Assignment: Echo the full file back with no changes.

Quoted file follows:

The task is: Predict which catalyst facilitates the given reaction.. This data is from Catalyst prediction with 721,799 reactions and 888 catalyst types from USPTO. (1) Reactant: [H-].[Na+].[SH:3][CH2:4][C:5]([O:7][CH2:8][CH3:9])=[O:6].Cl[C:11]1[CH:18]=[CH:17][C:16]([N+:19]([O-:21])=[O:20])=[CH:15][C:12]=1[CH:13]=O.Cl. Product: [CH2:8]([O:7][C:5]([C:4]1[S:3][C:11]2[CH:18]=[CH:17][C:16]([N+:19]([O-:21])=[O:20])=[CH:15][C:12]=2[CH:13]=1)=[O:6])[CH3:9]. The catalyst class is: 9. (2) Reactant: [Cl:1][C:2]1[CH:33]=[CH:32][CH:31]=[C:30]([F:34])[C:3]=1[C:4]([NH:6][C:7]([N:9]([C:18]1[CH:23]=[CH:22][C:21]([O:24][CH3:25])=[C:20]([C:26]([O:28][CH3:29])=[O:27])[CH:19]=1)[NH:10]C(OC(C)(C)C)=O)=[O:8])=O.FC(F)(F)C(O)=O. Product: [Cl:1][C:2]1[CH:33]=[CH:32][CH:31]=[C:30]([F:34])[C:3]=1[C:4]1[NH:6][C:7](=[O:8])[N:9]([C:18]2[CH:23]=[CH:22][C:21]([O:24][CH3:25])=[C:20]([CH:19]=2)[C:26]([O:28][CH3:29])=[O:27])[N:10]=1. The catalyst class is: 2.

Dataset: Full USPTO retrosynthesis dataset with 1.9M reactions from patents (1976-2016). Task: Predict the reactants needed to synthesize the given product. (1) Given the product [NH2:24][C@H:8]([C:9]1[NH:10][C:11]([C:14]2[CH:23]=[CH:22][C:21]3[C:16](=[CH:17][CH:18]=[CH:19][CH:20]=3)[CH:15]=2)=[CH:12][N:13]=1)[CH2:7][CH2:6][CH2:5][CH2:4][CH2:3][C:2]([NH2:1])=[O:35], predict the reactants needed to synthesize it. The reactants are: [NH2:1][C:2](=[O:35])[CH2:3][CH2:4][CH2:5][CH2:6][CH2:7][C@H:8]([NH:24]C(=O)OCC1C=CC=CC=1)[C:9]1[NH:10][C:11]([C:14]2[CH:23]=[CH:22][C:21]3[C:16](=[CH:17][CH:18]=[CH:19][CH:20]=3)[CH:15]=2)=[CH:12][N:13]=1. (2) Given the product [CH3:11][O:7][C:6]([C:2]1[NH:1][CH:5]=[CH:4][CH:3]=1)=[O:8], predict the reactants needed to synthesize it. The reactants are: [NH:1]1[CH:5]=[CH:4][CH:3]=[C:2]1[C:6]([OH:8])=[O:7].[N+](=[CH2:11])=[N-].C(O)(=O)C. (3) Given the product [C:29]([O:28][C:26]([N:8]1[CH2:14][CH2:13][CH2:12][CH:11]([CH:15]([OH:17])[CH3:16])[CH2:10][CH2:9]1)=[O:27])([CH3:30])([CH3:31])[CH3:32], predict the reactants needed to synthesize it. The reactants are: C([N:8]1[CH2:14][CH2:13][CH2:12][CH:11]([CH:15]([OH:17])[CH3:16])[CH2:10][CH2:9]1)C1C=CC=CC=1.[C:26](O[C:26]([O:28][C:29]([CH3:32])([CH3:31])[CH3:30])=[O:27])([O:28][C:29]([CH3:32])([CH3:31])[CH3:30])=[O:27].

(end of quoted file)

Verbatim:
The task is: Predict which catalyst facilitates the given reaction.. This data is from Catalyst prediction with 721,799 reactions and 888 catalyst types from USPTO. (1) Reactant: [H-].[Na+].[SH:3][CH2:4][C:5]([O:7][CH2:8][CH3:9])=[O:6].Cl[C:11]1[CH:18]=[CH:17][C:16]([N+:19]([O-:21])=[O:20])=[CH:15][C:12]=1[CH:13]=O.Cl. Product: [CH2:8]([O:7][C:5]([C:4]1[S:3][C:11]2[CH:18]=[CH:17][C:16]([N+:19]([O-:21])=[O:20])=[CH:15][C:12]=2[CH:13]=1)=[O:6])[CH3:9]. The catalyst class is: 9. (2) Reactant: [Cl:1][C:2]1[CH:33]=[CH:32][CH:31]=[C:30]([F:34])[C:3]=1[C:4]([NH:6][C:7]([N:9]([C:18]1[CH:23]=[CH:22][C:21]([O:24][CH3:25])=[C:20]([C:26]([O:28][CH3:29])=[O:27])[CH:19]=1)[NH:10]C(OC(C)(C)C)=O)=[O:8])=O.FC(F)(F)C(O)=O. Product: [Cl:1][C:2]1[CH:33]=[CH:32][CH:31]=[C:30]([F:34])[C:3]=1[C:4]1[NH:6][C:7](=[O:8])[N:9]([C:18]2[CH:23]=[CH:22][C:21]([O:24][CH3:25])=[C:20]([CH:19]=2)[C:26]([O:28][CH3:29])=[O:27])[N:10]=1. The catalyst class is: 2.

Dataset: Full USPTO retrosynthesis dataset with 1.9M reactions from patents (1976-2016). Task: Predict the reactants needed to synthesize the given product. (1) Given the product [NH2:24][C@H:8]([C:9]1[NH:10][C:11]([C:14]2[CH:23]=[CH:22][C:21]3[C:16](=[CH:17][CH:18]=[CH:19][CH:20]=3)[CH:15]=2)=[CH:12][N:13]=1)[CH2:7][CH2:6][CH2:5][CH2:4][CH2:3][C:2]([NH2:1])=[O:35], predict the reactants needed to synthesize it. The reactants are: [NH2:1][C:2](=[O:35])[CH2:3][CH2:4][CH2:5][CH2:6][CH2:7][C@H:8]([NH:24]C(=O)OCC1C=CC=CC=1)[C:9]1[NH:10][C:11]([C:14]2[CH:23]=[CH:22][C:21]3[C:16](=[CH:17][CH:18]=[CH:19][CH:20]=3)[CH:15]=2)=[CH:12][N:13]=1. (2) Given the product [CH3:11][O:7][C:6]([C:2]1[NH:1][CH:5]=[CH:4][CH:3]=1)=[O:8], predict the reactants needed to synthesize it. The reactants are: [NH:1]1[CH:5]=[CH:4][CH:3]=[C:2]1[C:6]([OH:8])=[O:7].[N+](=[CH2:11])=[N-].C(O)(=O)C. (3) Given the product [C:29]([O:28][C:26]([N:8]1[CH2:14][CH2:13][CH2:12][CH:11]([CH:15]([OH:17])[CH3:16])[CH2:10][CH2:9]1)=[O:27])([CH3:30])([CH3:31])[CH3:32], predict the reactants needed to synthesize it. The reactants are: C([N:8]1[CH2:14][CH2:13][CH2:12][CH:11]([CH:15]([OH:17])[CH3:16])[CH2:10][CH2:9]1)C1C=CC=CC=1.[C:26](O[C:26]([O:28][C:29]([CH3:32])([CH3:31])[CH3:30])=[O:27])([O:28][C:29]([CH3:32])([CH3:31])[CH3:30])=[O:27].